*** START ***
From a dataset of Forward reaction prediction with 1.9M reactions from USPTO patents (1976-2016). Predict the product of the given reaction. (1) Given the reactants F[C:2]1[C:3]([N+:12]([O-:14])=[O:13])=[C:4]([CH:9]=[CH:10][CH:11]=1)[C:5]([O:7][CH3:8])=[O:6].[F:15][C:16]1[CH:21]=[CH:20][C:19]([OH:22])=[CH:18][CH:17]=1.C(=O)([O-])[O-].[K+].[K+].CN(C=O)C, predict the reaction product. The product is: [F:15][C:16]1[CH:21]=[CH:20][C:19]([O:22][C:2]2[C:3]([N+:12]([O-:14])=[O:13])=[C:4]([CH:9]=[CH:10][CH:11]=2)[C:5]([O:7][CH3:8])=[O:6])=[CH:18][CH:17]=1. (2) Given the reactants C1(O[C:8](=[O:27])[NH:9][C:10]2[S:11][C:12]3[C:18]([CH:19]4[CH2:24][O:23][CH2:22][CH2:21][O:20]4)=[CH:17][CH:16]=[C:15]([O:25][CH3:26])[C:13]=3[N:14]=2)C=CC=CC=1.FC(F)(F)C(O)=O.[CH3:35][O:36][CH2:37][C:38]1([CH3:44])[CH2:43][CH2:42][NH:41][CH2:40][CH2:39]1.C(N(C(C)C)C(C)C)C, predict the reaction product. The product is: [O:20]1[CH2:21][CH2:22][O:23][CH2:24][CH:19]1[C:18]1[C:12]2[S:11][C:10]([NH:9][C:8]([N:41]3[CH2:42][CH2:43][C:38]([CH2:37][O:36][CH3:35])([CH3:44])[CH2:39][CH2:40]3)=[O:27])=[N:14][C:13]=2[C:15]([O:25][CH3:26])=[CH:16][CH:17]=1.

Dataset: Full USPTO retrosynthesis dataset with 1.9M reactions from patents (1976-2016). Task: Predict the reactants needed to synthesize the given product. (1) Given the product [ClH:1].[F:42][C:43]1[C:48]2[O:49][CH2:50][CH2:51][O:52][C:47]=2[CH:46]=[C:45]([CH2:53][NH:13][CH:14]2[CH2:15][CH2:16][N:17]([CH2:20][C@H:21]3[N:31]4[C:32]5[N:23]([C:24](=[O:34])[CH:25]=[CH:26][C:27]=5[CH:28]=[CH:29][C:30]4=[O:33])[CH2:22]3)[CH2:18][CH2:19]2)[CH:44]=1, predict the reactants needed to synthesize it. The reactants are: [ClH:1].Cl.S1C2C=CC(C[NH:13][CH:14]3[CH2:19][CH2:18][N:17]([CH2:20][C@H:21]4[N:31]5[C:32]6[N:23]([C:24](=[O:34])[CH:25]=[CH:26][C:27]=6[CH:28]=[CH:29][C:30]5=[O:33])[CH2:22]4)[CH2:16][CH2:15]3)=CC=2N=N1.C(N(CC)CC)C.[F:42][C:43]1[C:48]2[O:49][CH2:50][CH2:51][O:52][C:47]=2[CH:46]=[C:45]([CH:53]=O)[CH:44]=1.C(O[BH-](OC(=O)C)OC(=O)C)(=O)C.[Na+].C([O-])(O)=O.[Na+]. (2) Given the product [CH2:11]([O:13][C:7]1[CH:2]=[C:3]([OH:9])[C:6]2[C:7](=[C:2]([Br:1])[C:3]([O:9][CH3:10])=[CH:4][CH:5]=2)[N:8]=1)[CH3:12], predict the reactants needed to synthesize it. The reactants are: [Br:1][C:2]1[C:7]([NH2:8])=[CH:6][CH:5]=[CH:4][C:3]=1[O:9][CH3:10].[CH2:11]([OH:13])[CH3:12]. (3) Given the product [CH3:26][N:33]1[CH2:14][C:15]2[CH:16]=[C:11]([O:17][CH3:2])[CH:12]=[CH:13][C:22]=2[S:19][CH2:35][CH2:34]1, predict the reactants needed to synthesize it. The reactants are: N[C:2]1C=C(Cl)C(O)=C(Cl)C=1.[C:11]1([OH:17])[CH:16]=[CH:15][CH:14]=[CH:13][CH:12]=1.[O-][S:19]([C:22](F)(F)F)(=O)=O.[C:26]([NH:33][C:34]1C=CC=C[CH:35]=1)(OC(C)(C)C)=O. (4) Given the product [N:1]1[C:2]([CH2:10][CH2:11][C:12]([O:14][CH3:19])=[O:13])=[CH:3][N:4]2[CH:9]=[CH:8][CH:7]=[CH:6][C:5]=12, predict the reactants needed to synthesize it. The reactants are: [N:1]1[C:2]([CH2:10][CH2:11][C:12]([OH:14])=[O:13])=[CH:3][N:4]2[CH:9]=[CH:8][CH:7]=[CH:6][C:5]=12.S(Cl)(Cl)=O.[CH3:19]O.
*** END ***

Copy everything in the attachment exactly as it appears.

From a dataset of Forward reaction prediction with 1.9M reactions from USPTO patents (1976-2016). Predict the product of the given reaction. (1) Given the reactants F[C:2]1[C:3]([N+:12]([O-:14])=[O:13])=[C:4]([CH:9]=[CH:10][CH:11]=1)[C:5]([O:7][CH3:8])=[O:6].[F:15][C:16]1[CH:21]=[CH:20][C:19]([OH:22])=[CH:18][CH:17]=1.C(=O)([O-])[O-].[K+].[K+].CN(C=O)C, predict the reaction product. The product is: [F:15][C:16]1[CH:21]=[CH:20][C:19]([O:22][C:2]2[C:3]([N+:12]([O-:14])=[O:13])=[C:4]([CH:9]=[CH:10][CH:11]=2)[C:5]([O:7][CH3:8])=[O:6])=[CH:18][CH:17]=1. (2) Given the reactants C1(O[C:8](=[O:27])[NH:9][C:10]2[S:11][C:12]3[C:18]([CH:19]4[CH2:24][O:23][CH2:22][CH2:21][O:20]4)=[CH:17][CH:16]=[C:15]([O:25][CH3:26])[C:13]=3[N:14]=2)C=CC=CC=1.FC(F)(F)C(O)=O.[CH3:35][O:36][CH2:37][C:38]1([CH3:44])[CH2:43][CH2:42][NH:41][CH2:40][CH2:39]1.C(N(C(C)C)C(C)C)C, predict the reaction product. The product is: [O:20]1[CH2:21][CH2:22][O:23][CH2:24][CH:19]1[C:18]1[C:12]2[S:11][C:10]([NH:9][C:8]([N:41]3[CH2:42][CH2:43][C:38]([CH2:37][O:36][CH3:35])([CH3:44])[CH2:39][CH2:40]3)=[O:27])=[N:14][C:13]=2[C:15]([O:25][CH3:26])=[CH:16][CH:17]=1.

Dataset: Full USPTO retrosynthesis dataset with 1.9M reactions from patents (1976-2016). Task: Predict the reactants needed to synthesize the given product. (1) Given the product [ClH:1].[F:42][C:43]1[C:48]2[O:49][CH2:50][CH2:51][O:52][C:47]=2[CH:46]=[C:45]([CH2:53][NH:13][CH:14]2[CH2:15][CH2:16][N:17]([CH2:20][C@H:21]3[N:31]4[C:32]5[N:23]([C:24](=[O:34])[CH:25]=[CH:26][C:27]=5[CH:28]=[CH:29][C:30]4=[O:33])[CH2:22]3)[CH2:18][CH2:19]2)[CH:44]=1, predict the reactants needed to synthesize it. The reactants are: [ClH:1].Cl.S1C2C=CC(C[NH:13][CH:14]3[CH2:19][CH2:18][N:17]([CH2:20][C@H:21]4[N:31]5[C:32]6[N:23]([C:24](=[O:34])[CH:25]=[CH:26][C:27]=6[CH:28]=[CH:29][C:30]5=[O:33])[CH2:22]4)[CH2:16][CH2:15]3)=CC=2N=N1.C(N(CC)CC)C.[F:42][C:43]1[C:48]2[O:49][CH2:50][CH2:51][O:52][C:47]=2[CH:46]=[C:45]([CH:53]=O)[CH:44]=1.C(O[BH-](OC(=O)C)OC(=O)C)(=O)C.[Na+].C([O-])(O)=O.[Na+]. (2) Given the product [CH2:11]([O:13][C:7]1[CH:2]=[C:3]([OH:9])[C:6]2[C:7](=[C:2]([Br:1])[C:3]([O:9][CH3:10])=[CH:4][CH:5]=2)[N:8]=1)[CH3:12], predict the reactants needed to synthesize it. The reactants are: [Br:1][C:2]1[C:7]([NH2:8])=[CH:6][CH:5]=[CH:4][C:3]=1[O:9][CH3:10].[CH2:11]([OH:13])[CH3:12]. (3) Given the product [CH3:26][N:33]1[CH2:14][C:15]2[CH:16]=[C:11]([O:17][CH3:2])[CH:12]=[CH:13][C:22]=2[S:19][CH2:35][CH2:34]1, predict the reactants needed to synthesize it. The reactants are: N[C:2]1C=C(Cl)C(O)=C(Cl)C=1.[C:11]1([OH:17])[CH:16]=[CH:15][CH:14]=[CH:13][CH:12]=1.[O-][S:19]([C:22](F)(F)F)(=O)=O.[C:26]([NH:33][C:34]1C=CC=C[CH:35]=1)(OC(C)(C)C)=O. (4) Given the product [N:1]1[C:2]([CH2:10][CH2:11][C:12]([O:14][CH3:19])=[O:13])=[CH:3][N:4]2[CH:9]=[CH:8][CH:7]=[CH:6][C:5]=12, predict the reactants needed to synthesize it. The reactants are: [N:1]1[C:2]([CH2:10][CH2:11][C:12]([OH:14])=[O:13])=[CH:3][N:4]2[CH:9]=[CH:8][CH:7]=[CH:6][C:5]=12.S(Cl)(Cl)=O.[CH3:19]O.